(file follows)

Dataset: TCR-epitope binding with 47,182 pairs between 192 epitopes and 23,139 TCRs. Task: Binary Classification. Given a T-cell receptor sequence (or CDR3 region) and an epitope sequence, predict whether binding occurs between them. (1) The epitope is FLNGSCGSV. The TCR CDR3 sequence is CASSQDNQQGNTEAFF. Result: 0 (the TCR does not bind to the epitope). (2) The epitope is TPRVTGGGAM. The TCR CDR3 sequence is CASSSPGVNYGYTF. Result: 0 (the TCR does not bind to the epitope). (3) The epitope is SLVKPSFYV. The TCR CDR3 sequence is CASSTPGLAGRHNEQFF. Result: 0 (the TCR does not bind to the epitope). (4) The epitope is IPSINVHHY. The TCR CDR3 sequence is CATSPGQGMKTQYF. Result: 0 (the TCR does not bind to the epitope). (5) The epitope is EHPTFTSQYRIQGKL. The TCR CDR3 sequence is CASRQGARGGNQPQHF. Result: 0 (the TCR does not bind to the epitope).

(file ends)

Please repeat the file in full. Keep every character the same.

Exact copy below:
Dataset: TCR-epitope binding with 47,182 pairs between 192 epitopes and 23,139 TCRs. Task: Binary Classification. Given a T-cell receptor sequence (or CDR3 region) and an epitope sequence, predict whether binding occurs between them. (1) The epitope is FLNGSCGSV. The TCR CDR3 sequence is CASSQDNQQGNTEAFF. Result: 0 (the TCR does not bind to the epitope). (2) The epitope is TPRVTGGGAM. The TCR CDR3 sequence is CASSSPGVNYGYTF. Result: 0 (the TCR does not bind to the epitope). (3) The epitope is SLVKPSFYV. The TCR CDR3 sequence is CASSTPGLAGRHNEQFF. Result: 0 (the TCR does not bind to the epitope). (4) The epitope is IPSINVHHY. The TCR CDR3 sequence is CATSPGQGMKTQYF. Result: 0 (the TCR does not bind to the epitope). (5) The epitope is EHPTFTSQYRIQGKL. The TCR CDR3 sequence is CASRQGARGGNQPQHF. Result: 0 (the TCR does not bind to the epitope).